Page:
Horses getting better care in Ethiopia
In her job as Brooke’s Community Engagement Advisor, Melissa Liszewski sees Brooke’s work with horses in Ethiopia first hand. Here is an update from Africa.
Greetings from Ethiopia! I would like to share an exciting update from Halaba as we have just spent a few days with the field team here. The animals in the town, particularly the gharry horses – or taxi horses – have been some of the neediest animals Brooke has seen globally.
After several years of challenges getting horse and donkey owners and users here to engage with Brooke, the team undertook a cross-cutting pilot programme in September 2014. The pilot involved intensive community engagement starting with home visits with selected individuals, building the sphere of influence wider over time through graduation into owner groups. This approach was complemented by much-needed improvement of local farriery services and advocacy to strengthen these efforts by creating a supportive local environment outside of Brooke's direct influence.
Progress so far
The first nine months of the pilot were not without challenges but the team were quick to critically evaluate their progress and gaps, refining their approach going forward for the next two years. I am now so happy to be able to share the news of the amazing progress that has been made by the team and their local partners in Halaba.
Management of the equine shelter originally constructed by Brooke has been successfully handed over to the local Gharry Horse Owners Association, which has expanded and strengthened to not only shelter animals one day a week on market day.
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Engaging horse and donkey owners
Genuine engagement of equine owners without needing to pay or provide free goods and services to encourage participation - not only have owners been fully committed to working with Brooke to address the welfare issues of their animals, but their whole family and the user of their animals have been actively engaged as well.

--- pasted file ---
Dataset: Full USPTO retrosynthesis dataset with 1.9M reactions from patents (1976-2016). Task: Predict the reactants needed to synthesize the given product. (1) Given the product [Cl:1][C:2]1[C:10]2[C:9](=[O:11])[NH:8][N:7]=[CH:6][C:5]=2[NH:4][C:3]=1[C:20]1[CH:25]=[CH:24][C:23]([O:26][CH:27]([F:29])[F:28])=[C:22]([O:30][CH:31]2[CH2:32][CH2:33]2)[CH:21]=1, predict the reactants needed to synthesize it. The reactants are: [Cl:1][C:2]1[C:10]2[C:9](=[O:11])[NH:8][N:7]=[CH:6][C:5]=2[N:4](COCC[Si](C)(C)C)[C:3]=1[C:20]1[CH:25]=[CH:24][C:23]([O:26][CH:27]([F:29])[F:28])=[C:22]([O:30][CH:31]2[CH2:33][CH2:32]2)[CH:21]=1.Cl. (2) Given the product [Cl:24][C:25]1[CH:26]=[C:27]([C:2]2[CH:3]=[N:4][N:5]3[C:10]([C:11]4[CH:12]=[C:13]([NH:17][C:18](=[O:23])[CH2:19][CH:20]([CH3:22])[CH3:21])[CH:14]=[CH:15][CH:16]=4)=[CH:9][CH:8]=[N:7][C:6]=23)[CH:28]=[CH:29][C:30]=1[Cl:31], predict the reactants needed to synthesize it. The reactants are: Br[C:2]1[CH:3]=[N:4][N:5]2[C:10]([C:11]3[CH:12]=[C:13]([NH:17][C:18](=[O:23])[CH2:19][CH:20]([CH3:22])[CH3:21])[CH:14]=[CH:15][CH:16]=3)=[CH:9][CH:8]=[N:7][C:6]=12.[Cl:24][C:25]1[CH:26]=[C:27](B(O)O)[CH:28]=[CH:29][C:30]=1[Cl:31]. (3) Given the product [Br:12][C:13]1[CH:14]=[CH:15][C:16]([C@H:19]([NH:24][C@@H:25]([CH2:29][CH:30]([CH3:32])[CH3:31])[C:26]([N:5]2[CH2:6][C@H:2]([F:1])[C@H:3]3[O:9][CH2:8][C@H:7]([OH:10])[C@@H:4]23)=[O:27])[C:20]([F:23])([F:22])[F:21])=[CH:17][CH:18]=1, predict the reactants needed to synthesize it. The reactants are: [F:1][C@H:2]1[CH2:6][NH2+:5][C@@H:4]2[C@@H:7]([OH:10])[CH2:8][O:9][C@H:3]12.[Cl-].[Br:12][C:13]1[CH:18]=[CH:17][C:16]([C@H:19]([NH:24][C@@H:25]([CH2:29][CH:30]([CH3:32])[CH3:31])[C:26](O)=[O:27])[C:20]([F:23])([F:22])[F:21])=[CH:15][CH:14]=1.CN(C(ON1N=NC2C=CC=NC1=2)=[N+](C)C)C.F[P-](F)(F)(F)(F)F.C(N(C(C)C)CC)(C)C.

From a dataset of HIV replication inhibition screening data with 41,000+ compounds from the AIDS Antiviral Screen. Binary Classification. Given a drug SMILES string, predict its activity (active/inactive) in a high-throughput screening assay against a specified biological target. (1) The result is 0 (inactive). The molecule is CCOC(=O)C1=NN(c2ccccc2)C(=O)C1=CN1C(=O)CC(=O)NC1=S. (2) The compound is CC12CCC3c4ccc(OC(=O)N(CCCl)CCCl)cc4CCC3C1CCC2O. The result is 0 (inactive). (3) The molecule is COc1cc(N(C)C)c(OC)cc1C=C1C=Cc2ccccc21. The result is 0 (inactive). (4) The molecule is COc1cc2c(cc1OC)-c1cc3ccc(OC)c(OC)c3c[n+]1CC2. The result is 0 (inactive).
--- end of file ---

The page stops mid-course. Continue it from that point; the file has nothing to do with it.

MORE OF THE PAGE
A government health clinic run by Brooke-trained veterinarians is now housed within this shelter-turned-equine service centre so that healthcare is easily accessible to people utilising the shelter for their animals or simply visiting the area for market day.
Local by-laws that protect working equines have not only been passed, but are being enforced by officials to ensure animals (and drivers) are fit for work on the roads and not being mistreated.
Humane euthanasia is not only increasingly accepted by animal owners, but being undertaken as needed completely independently of Brooke - providing a peaceful and pain-free end for animals at the end of their working lives who would otherwise suffer.
Small committees consisting of local officials and animal owners even monitor the neighbourhoods every Friday to check for abandoned animals that may either need care at the local service centre or humane euthanasia.
New cart designs and locally reproduced bit designs to reduce lip lesions have been rolled out and are increasingly being taken up by animal owners in this district and beyond.
Not only have these achievements resulted in animal welfare gains, but they have no doubt had a positive impact on human lives with the expansion of lines of savings and credit (through the Gharry Horse Owners Association), sources of income (through improved farriery businesses, selling of local husbandry equipment/materials), access to quality services and lines of professional and peer support that strengthen people's animal businesses independently of direct Brooke support.
Change is rarely a linear process. There are bound to be many dips and dives along the way to success and at times the journey can be frustrating, tedious and exhausting both emotionally and physically. The team's journey here in Halaba is proof that where there is a will, there is a way.
The job is far from finished here in Halaba, but these past few days have been a clear reminder that even under some of the most challenging circumstances with some of the most severe welfare problems, change for animals and people is lurking just beneath the surface in every community, just waiting for the right conditions and support to surface and transform the status quo.
Melissa Liszewski presented with prestigious animal welfare award from CEVA for helping working horses, donkeys and mules.
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